Friday, February 26, 2010

Pigeons and Probability and Rationality

Suppose you're on a game show, and you're given the choice of three doors: Behind one door is a prize; behind the others, nothing.  The rules are that you pick one of the doors, and then the host opens one of the other doors and shows that nothing is behind it.  You may then switch your choice if you want.  Should you switch?

Think about that for a little bit while I discuss some recent research*.  They tested to see how pigeons responded to this problem, with food as a reward.  They put the pigeons in a box and had them peck one of three lit buttons.  Just like in the game show, one of the buttons was associated with a food reward and the others had nothing.  After the pigeons pecked a button, the buttons would go dark and then two buttons would light up, with the button that stayed dark being one that had no food and that was not chosen first.  The pigeon then chose which lit button to peck.  It either pecked the same one it had before, or switched.

They found that

... birds adjusted their probability of switching and staying to approximate the optimal strategy.

They then claim that
Replication of the procedure with human participants showed that humans failed to adopt optimal strategies, even with extensive training.

But I read the paper closely, and found that this statement is not true.  There were two important differences.  First, the human subjects had far fewer trials, 200 versus over 2500 for the birds.  The birds did not choose optimally on the first day; it took days and days of 100 trials each before they learned the right strategy.

Second, and most importantly, the humans did not receive any actual reward for choosing right.  They were given course credit for showing up and participating, and told to try to win as many points as possible, but there was zero incentive for actually doing so aside from seeing the word 'Win' on the computer screen.  I imagine that the humans (undergraduate psychology students) just wanted to get out of there as fast as possible, and kept hitting the same button until the experiment was over.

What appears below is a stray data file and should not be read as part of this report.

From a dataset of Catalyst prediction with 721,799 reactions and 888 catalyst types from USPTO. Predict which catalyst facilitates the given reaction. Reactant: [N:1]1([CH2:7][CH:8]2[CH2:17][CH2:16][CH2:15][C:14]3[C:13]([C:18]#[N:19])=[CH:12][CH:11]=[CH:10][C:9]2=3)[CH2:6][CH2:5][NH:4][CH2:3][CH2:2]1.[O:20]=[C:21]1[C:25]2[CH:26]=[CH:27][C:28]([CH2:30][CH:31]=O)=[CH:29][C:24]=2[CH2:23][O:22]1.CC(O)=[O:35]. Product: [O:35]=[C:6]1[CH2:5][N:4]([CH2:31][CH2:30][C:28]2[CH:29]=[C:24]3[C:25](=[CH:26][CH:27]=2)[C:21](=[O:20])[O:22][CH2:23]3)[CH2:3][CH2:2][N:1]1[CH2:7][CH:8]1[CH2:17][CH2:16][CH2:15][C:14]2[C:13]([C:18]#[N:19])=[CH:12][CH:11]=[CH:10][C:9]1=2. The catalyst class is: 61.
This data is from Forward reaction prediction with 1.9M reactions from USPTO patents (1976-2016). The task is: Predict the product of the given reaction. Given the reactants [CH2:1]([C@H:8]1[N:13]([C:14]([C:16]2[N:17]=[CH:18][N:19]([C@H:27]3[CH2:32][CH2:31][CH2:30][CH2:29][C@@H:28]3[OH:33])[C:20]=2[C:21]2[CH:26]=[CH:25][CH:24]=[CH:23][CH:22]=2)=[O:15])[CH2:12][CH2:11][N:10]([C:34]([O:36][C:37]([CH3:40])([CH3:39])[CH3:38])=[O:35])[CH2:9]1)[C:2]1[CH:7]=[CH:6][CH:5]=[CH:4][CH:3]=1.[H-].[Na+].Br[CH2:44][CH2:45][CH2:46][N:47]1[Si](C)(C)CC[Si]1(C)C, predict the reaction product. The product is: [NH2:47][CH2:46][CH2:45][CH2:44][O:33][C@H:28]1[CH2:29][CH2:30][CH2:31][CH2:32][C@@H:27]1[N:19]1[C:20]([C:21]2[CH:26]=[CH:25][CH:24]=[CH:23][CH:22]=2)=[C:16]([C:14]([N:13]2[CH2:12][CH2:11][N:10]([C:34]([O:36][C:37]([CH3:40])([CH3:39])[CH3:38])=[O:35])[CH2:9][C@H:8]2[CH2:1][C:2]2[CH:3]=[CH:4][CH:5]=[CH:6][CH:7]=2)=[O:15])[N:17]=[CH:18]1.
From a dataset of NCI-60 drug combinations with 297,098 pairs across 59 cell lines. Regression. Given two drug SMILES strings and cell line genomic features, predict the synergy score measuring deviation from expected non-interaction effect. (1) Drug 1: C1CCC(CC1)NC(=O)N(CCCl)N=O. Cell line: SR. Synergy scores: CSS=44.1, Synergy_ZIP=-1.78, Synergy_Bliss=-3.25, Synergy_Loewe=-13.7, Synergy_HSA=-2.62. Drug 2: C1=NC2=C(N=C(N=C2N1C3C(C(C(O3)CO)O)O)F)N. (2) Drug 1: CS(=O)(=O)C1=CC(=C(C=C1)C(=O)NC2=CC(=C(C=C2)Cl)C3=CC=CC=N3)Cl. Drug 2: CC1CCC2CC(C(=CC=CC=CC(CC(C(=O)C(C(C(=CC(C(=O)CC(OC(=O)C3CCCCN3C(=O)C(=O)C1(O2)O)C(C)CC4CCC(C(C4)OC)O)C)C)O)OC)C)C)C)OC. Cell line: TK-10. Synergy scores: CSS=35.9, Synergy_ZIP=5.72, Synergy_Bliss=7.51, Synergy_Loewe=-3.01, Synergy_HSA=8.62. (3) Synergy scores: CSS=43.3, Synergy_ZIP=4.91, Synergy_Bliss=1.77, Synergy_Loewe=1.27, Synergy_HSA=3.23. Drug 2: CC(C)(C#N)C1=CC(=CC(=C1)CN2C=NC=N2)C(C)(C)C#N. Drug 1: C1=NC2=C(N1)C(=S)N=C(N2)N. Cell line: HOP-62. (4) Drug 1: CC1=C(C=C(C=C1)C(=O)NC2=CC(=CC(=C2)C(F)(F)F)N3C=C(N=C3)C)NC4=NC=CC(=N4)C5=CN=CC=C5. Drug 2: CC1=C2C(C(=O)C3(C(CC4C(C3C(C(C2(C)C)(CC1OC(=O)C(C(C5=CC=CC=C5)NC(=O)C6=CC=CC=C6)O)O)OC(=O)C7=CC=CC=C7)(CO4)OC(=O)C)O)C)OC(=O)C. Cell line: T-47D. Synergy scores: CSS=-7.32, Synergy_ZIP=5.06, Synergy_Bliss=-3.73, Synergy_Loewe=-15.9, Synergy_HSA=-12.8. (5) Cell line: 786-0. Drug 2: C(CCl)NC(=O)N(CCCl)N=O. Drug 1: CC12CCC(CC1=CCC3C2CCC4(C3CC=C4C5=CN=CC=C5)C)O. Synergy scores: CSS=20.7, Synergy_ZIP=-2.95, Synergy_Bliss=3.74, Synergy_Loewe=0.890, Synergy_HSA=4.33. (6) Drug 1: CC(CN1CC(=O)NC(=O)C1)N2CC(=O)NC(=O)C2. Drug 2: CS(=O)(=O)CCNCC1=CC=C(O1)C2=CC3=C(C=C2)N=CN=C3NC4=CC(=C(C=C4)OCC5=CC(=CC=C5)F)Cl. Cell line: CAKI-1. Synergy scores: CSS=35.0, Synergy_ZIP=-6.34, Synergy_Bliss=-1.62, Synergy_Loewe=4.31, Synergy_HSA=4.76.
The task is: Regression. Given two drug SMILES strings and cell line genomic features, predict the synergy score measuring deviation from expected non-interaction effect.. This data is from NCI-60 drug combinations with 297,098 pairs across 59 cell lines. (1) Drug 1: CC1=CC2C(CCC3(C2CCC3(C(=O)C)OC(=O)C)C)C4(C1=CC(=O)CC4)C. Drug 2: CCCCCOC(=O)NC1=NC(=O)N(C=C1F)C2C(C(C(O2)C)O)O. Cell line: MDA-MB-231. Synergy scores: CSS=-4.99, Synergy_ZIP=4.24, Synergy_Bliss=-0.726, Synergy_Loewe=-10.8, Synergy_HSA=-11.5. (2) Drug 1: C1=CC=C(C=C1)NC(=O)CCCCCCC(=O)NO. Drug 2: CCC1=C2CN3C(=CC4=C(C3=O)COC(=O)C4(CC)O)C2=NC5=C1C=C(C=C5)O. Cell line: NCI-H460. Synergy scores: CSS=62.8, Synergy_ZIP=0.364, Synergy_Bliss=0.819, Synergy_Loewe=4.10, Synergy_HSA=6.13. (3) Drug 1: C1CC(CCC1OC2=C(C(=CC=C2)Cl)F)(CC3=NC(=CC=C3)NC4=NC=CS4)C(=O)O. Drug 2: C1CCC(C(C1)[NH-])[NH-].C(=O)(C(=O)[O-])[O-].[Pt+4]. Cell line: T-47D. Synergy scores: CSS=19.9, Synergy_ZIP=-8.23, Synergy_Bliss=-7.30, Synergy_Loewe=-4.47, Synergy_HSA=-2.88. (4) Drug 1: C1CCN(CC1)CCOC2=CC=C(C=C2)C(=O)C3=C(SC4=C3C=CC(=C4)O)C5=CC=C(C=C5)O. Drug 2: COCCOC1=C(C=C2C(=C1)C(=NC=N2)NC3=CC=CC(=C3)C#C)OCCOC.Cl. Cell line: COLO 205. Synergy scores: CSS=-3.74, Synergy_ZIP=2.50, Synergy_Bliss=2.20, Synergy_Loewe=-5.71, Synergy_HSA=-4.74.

This illustrates a very important point about learning and efficient behavior.  All organisms, including people, are fairly bad at reasoning and predicting but fairly good at learning through trial and error.  After many rounds of trial and error, behavior starts to approach the optimal, efficient, and rational behavior that economists and statisticians and game theory experts calculate.  But you have to give them repeated trials, and the feedback has to be immediate and relevant.  Learning the efficient behavior pattern will only happen when the subject is immediately given a real reward for doing the right thing.

Now for the solution.  You should always switch doors.  Your chances of winning are one in three if you stay and two in three if you switch.  This is because there was a two in three chance that you picked a door with nothing.  If your door has nothing, then the host must open the other door with nothing and you will always win by switching.  Pigeons who switched were twice as likely to get food as pigeons who did not switch, and they learned this fact after a few days and adjusted their behavior.

* Are birds smarter than mathematicians? Pigeons (Columba livia) perform optimally on a version of the Monty Hall Dilemma
Walter Herbranson & Julia Schroeder
Journal of Comparative Psychology, February 2010, Pages 1-13

I could not find any free copy of the article online

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